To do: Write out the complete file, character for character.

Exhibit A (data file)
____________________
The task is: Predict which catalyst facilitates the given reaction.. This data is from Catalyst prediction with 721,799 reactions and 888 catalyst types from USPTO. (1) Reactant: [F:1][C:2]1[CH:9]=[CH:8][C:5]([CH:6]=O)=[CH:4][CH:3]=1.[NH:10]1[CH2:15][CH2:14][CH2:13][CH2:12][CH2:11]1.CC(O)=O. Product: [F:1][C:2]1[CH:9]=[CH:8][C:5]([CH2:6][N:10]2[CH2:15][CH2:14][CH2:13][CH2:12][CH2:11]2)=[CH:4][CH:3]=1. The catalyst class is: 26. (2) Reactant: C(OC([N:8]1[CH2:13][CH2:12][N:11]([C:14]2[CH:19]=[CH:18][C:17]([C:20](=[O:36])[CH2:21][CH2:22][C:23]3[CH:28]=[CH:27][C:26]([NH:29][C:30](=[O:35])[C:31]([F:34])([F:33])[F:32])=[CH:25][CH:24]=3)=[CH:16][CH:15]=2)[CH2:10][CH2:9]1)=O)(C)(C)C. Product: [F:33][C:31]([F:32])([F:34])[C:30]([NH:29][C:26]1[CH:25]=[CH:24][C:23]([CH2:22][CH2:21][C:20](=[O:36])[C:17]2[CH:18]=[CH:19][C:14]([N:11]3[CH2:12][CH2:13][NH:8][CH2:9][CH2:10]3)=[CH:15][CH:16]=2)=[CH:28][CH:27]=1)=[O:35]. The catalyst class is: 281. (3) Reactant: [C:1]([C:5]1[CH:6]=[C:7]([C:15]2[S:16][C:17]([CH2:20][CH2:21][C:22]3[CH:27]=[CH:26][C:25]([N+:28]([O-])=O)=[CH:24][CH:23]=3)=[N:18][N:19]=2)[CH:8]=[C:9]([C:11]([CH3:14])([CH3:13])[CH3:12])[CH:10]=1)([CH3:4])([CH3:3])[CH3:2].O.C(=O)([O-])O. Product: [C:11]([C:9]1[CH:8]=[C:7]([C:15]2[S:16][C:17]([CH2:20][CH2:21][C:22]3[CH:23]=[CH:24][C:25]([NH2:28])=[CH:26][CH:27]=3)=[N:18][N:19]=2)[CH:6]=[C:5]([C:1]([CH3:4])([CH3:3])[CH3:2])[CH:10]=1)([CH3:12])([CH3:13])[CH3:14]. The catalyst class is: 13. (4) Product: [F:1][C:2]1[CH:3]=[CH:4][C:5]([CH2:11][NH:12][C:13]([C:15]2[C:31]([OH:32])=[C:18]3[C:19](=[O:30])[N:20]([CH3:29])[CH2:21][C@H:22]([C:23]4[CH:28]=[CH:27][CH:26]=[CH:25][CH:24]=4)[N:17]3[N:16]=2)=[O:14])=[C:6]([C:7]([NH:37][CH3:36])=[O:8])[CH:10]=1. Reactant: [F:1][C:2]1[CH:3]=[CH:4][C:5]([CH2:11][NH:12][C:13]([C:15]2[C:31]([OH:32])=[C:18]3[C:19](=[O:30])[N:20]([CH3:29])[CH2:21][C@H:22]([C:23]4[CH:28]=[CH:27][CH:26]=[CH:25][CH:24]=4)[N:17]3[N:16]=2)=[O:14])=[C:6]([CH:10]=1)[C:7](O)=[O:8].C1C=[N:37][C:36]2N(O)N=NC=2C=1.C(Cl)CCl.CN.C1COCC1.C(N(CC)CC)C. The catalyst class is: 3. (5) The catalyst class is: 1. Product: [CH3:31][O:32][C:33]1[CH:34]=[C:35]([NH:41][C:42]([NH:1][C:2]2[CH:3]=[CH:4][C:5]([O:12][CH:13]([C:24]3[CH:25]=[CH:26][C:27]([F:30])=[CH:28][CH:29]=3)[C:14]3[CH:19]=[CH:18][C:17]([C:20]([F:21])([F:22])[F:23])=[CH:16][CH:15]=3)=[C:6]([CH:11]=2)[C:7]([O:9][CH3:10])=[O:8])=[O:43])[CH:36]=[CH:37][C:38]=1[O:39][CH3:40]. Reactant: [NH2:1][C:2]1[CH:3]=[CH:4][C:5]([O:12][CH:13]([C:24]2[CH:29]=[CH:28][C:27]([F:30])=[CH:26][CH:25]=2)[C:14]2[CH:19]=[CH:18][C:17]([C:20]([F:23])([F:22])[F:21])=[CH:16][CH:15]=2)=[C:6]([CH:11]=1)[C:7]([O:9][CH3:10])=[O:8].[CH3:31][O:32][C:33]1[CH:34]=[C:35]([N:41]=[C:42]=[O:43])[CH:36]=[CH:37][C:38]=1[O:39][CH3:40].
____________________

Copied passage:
The task is: Predict which catalyst facilitates the given reaction.. This data is from Catalyst prediction with 721,799 reactions and 888 catalyst types from USPTO. (1) Reactant: [F:1][C:2]1[CH:9]=[CH:8][C:5]([CH:6]=O)=[CH:4][CH:3]=1.[NH:10]1[CH2:15][CH2:14][CH2:13][CH2:12][CH2:11]1.CC(O)=O. Product: [F:1][C:2]1[CH:9]=[CH:8][C:5]([CH2:6][N:10]2[CH2:15][CH2:14][CH2:13][CH2:12][CH2:11]2)=[CH:4][CH:3]=1. The catalyst class is: 26. (2) Reactant: C(OC([N:8]1[CH2:13][CH2:12][N:11]([C:14]2[CH:19]=[CH:18][C:17]([C:20](=[O:36])[CH2:21][CH2:22][C:23]3[CH:28]=[CH:27][C:26]([NH:29][C:30](=[O:35])[C:31]([F:34])([F:33])[F:32])=[CH:25][CH:24]=3)=[CH:16][CH:15]=2)[CH2:10][CH2:9]1)=O)(C)(C)C. Product: [F:33][C:31]([F:32])([F:34])[C:30]([NH:29][C:26]1[CH:25]=[CH:24][C:23]([CH2:22][CH2:21][C:20](=[O:36])[C:17]2[CH:18]=[CH:19][C:14]([N:11]3[CH2:12][CH2:13][NH:8][CH2:9][CH2:10]3)=[CH:15][CH:16]=2)=[CH:28][CH:27]=1)=[O:35]. The catalyst class is: 281. (3) Reactant: [C:1]([C:5]1[CH:6]=[C:7]([C:15]2[S:16][C:17]([CH2:20][CH2:21][C:22]3[CH:27]=[CH:26][C:25]([N+:28]([O-])=O)=[CH:24][CH:23]=3)=[N:18][N:19]=2)[CH:8]=[C:9]([C:11]([CH3:14])([CH3:13])[CH3:12])[CH:10]=1)([CH3:4])([CH3:3])[CH3:2].O.C(=O)([O-])O. Product: [C:11]([C:9]1[CH:8]=[C:7]([C:15]2[S:16][C:17]([CH2:20][CH2:21][C:22]3[CH:23]=[CH:24][C:25]([NH2:28])=[CH:26][CH:27]=3)=[N:18][N:19]=2)[CH:6]=[C:5]([C:1]([CH3:4])([CH3:3])[CH3:2])[CH:10]=1)([CH3:12])([CH3:13])[CH3:14]. The catalyst class is: 13. (4) Product: [F:1][C:2]1[CH:3]=[CH:4][C:5]([CH2:11][NH:12][C:13]([C:15]2[C:31]([OH:32])=[C:18]3[C:19](=[O:30])[N:20]([CH3:29])[CH2:21][C@H:22]([C:23]4[CH:28]=[CH:27][CH:26]=[CH:25][CH:24]=4)[N:17]3[N:16]=2)=[O:14])=[C:6]([C:7]([NH:37][CH3:36])=[O:8])[CH:10]=1. Reactant: [F:1][C:2]1[CH:3]=[CH:4][C:5]([CH2:11][NH:12][C:13]([C:15]2[C:31]([OH:32])=[C:18]3[C:19](=[O:30])[N:20]([CH3:29])[CH2:21][C@H:22]([C:23]4[CH:28]=[CH:27][CH:26]=[CH:25][CH:24]=4)[N:17]3[N:16]=2)=[O:14])=[C:6]([CH:10]=1)[C:7](O)=[O:8].C1C=[N:37][C:36]2N(O)N=NC=2C=1.C(Cl)CCl.CN.C1COCC1.C(N(CC)CC)C. The catalyst class is: 3. (5) The catalyst class is: 1. Product: [CH3:31][O:32][C:33]1[CH:34]=[C:35]([NH:41][C:42]([NH:1][C:2]2[CH:3]=[CH:4][C:5]([O:12][CH:13]([C:24]3[CH:25]=[CH:26][C:27]([F:30])=[CH:28][CH:29]=3)[C:14]3[CH:19]=[CH:18][C:17]([C:20]([F:21])([F:22])[F:23])=[CH:16][CH:15]=3)=[C:6]([CH:11]=2)[C:7]([O:9][CH3:10])=[O:8])=[O:43])[CH:36]=[CH:37][C:38]=1[O:39][CH3:40]. Reactant: [NH2:1][C:2]1[CH:3]=[CH:4][C:5]([O:12][CH:13]([C:24]2[CH:29]=[CH:28][C:27]([F:30])=[CH:26][CH:25]=2)[C:14]2[CH:19]=[CH:18][C:17]([C:20]([F:23])([F:22])[F:21])=[CH:16][CH:15]=2)=[C:6]([CH:11]=1)[C:7]([O:9][CH3:10])=[O:8].[CH3:31][O:32][C:33]1[CH:34]=[C:35]([N:41]=[C:42]=[O:43])[CH:36]=[CH:37][C:38]=1[O:39][CH3:40].